We learned from what was going on in Washington that you just didn’t test the case. You had to test everyone around that initial case within the facility and isolate them quickly.

 

[ARSHY]

When the province of Ontario shut down on March 17th, closing down all the bars and restaurants, Kingston took their food inspectors, paired them with nurses and immediately sent them into long-term care homes and retirement homes to make sure everything was up to snuff. 

 

[MOORE]

And I’m happy to say we had one outbreak of one health-care worker within one long-term care facility that was caught on the first day of symptoms of this health-care worker. There was no transmission anywhere in KFL&A to any patients within our long term care facilities or retirement homes. 

 

[ARSHY]

Because of their preparation, their quick thinking and, honestly, a little bit of luck, there hasn’t been a single death from COVID-19 in a Kingston long-term care home. 

 

OUTRO

[ARSHY]

It feels like Canada is already trying to turn the page on the disaster in long-term care.

 

[SINHA]

I think now the government’s completely embroiled in this whole WE scandal and stuff. So the headlines, if you will, have actually already shifted already. And so now the question is, “Is this government gonna be judged by an ethics scandal or Canada’s track record in long term care?”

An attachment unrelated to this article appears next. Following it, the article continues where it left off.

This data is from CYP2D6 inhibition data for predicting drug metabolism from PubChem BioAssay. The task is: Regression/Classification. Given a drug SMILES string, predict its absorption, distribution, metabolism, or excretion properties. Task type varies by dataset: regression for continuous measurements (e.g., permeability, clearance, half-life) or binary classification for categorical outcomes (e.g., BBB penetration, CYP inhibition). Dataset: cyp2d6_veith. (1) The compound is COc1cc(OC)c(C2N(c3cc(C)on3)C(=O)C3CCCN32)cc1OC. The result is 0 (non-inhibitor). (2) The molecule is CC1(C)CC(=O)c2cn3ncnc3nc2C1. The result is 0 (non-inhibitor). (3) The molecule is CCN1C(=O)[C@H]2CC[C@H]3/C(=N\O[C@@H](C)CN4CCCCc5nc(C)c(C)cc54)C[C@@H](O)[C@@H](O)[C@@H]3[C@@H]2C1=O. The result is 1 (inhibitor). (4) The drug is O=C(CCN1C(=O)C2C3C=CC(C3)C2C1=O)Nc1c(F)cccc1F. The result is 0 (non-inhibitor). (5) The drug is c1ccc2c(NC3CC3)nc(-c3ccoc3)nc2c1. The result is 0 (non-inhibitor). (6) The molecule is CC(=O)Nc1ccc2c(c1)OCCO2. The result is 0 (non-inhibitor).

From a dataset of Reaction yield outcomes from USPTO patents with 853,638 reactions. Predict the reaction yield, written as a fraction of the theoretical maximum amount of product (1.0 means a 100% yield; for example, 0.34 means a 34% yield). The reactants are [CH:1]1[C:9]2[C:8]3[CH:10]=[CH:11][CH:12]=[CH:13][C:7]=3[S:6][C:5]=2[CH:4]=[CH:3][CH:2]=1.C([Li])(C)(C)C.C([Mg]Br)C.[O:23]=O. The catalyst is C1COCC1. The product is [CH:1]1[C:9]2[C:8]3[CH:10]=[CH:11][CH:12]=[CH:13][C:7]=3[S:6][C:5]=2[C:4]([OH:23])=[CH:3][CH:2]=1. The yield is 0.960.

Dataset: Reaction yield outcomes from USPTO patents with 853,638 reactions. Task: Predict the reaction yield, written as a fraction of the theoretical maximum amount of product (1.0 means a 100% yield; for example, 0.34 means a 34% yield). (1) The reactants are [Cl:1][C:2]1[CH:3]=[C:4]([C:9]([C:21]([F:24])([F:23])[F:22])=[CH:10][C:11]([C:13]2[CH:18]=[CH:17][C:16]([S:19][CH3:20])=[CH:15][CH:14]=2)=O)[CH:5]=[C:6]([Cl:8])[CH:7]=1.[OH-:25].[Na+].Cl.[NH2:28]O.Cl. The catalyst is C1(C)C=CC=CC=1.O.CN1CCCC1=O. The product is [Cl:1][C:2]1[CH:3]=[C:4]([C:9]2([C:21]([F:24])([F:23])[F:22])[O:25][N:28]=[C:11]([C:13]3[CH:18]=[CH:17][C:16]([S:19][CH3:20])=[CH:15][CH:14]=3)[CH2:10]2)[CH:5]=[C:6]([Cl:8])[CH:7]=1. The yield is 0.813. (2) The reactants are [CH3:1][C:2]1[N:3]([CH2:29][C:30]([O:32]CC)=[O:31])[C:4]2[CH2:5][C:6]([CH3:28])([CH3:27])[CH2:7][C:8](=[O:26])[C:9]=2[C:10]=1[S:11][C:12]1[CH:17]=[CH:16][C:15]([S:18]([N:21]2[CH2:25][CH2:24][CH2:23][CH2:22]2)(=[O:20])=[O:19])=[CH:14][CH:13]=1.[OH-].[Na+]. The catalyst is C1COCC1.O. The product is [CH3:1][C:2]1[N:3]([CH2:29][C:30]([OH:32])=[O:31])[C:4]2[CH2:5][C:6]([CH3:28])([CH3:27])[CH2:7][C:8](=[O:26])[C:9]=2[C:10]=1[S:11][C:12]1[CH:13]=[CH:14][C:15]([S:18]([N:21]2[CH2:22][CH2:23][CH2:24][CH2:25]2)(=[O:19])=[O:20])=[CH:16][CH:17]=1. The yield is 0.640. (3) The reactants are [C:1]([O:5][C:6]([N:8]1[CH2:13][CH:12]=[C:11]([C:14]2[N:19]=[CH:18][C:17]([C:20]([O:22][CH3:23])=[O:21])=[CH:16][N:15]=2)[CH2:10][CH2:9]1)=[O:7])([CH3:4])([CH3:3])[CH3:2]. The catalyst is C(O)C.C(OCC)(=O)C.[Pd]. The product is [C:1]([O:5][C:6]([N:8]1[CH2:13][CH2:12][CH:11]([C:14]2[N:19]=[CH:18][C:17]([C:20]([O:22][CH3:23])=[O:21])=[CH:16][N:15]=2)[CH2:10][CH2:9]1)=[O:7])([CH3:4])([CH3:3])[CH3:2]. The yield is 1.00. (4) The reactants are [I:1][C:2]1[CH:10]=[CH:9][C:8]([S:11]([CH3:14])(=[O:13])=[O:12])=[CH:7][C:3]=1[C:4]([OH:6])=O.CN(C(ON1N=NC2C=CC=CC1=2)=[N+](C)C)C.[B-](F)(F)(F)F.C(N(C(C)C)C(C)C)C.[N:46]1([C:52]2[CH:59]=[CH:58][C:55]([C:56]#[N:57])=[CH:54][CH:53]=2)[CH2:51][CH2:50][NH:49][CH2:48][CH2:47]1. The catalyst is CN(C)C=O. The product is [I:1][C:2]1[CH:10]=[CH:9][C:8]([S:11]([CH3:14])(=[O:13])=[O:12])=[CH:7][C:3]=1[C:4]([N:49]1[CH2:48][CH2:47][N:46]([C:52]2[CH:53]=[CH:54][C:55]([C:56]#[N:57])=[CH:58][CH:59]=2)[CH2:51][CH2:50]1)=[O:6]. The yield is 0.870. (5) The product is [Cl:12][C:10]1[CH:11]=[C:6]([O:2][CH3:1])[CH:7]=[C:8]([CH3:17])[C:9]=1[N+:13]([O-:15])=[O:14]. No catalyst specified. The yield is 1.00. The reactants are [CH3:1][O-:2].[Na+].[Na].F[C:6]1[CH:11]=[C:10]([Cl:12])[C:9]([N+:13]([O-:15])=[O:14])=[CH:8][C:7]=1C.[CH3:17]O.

[ARSHY]

But a second wave of the coronavirus is coming. And the lingering question is if the long-term care system is ready for that.

 

[SINHA]

I don’t think we’re really ready for a second wave. If “wave two” was to hit tomorrow, at least we’d now recognize the importance of training staff and, and doing that. But have we filled up all the staffing gaps, especially in places like Ontario and Quebec? No, we haven’t. Do we have incredible contact tracing mechanisms and testing capacity ready at the go? No, we don’t. And if anybody tells you we do, we don’t. 

I think we’re really deluding ourselves if we think we’ve actually, uh, you know, that we won’t have many more deaths occurring in these homes.

 

[ARSHY]

And if it comes this autumn, it won’t only be COVID-19 that we have to worry about. Influenza and other viruses will be circulating as well.

 

[MOORE]

It’s something we’ve never had to deal with. Two circulating severe pathogens that will need early testing, identification and cohorting of the patients within hospital settings, within long-term care settings. And we’ll have to start making room for that cohorting of these patients.

 

[ARSHY]

We know what we have to do. The question is if we have the will to do it.

 

CREDITS

[ARSHY]

That’s your episode of Commons for the week. If you want to support us, click on the link in your shownotes or go to commonspodcast.com. This episode relied on reporting from Karen Howlett at the Globe and Mail, Briar Stewart at CBC News Vancouver, Nora Loreto and many others. If you want to get in touch with us, you can tweet at us at @COMMONSpod. You can also email me, Arshy@canadalandshow.com. This episode was produced by me and Jordan Cornish, with additional production by Tiffany Lam. Our managing editor is Andréa Schmidt, and our music is by Nathan Burley.